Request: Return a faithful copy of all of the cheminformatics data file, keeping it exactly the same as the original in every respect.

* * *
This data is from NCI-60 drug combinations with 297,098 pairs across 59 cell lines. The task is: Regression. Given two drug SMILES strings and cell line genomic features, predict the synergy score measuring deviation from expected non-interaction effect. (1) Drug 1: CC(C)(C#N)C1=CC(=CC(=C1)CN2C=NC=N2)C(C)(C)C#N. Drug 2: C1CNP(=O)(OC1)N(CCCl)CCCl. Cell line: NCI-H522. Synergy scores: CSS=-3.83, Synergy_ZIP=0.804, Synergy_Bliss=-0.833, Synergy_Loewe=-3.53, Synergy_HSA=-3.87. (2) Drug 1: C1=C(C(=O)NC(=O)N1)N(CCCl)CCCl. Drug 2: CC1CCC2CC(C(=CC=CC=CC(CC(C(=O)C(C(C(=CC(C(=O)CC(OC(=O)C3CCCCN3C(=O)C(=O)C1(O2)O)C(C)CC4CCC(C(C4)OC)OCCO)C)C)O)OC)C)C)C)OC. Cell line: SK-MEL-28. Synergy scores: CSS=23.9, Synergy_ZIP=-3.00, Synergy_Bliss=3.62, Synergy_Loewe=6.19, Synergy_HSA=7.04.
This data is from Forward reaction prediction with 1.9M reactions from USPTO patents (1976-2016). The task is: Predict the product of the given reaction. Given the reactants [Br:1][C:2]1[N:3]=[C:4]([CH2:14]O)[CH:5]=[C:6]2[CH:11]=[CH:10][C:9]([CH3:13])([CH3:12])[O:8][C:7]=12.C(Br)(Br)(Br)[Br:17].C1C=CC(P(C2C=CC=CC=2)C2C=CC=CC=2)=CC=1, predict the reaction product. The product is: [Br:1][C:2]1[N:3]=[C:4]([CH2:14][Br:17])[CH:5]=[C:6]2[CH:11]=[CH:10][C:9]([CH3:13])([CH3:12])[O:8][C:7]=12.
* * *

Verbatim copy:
This data is from NCI-60 drug combinations with 297,098 pairs across 59 cell lines. The task is: Regression. Given two drug SMILES strings and cell line genomic features, predict the synergy score measuring deviation from expected non-interaction effect. (1) Drug 1: CC(C)(C#N)C1=CC(=CC(=C1)CN2C=NC=N2)C(C)(C)C#N. Drug 2: C1CNP(=O)(OC1)N(CCCl)CCCl. Cell line: NCI-H522. Synergy scores: CSS=-3.83, Synergy_ZIP=0.804, Synergy_Bliss=-0.833, Synergy_Loewe=-3.53, Synergy_HSA=-3.87. (2) Drug 1: C1=C(C(=O)NC(=O)N1)N(CCCl)CCCl. Drug 2: CC1CCC2CC(C(=CC=CC=CC(CC(C(=O)C(C(C(=CC(C(=O)CC(OC(=O)C3CCCCN3C(=O)C(=O)C1(O2)O)C(C)CC4CCC(C(C4)OC)OCCO)C)C)O)OC)C)C)C)OC. Cell line: SK-MEL-28. Synergy scores: CSS=23.9, Synergy_ZIP=-3.00, Synergy_Bliss=3.62, Synergy_Loewe=6.19, Synergy_HSA=7.04.
This data is from Forward reaction prediction with 1.9M reactions from USPTO patents (1976-2016). The task is: Predict the product of the given reaction. Given the reactants [Br:1][C:2]1[N:3]=[C:4]([CH2:14]O)[CH:5]=[C:6]2[CH:11]=[CH:10][C:9]([CH3:13])([CH3:12])[O:8][C:7]=12.C(Br)(Br)(Br)[Br:17].C1C=CC(P(C2C=CC=CC=2)C2C=CC=CC=2)=CC=1, predict the reaction product. The product is: [Br:1][C:2]1[N:3]=[C:4]([CH2:14][Br:17])[CH:5]=[C:6]2[CH:11]=[CH:10][C:9]([CH3:13])([CH3:12])[O:8][C:7]=12.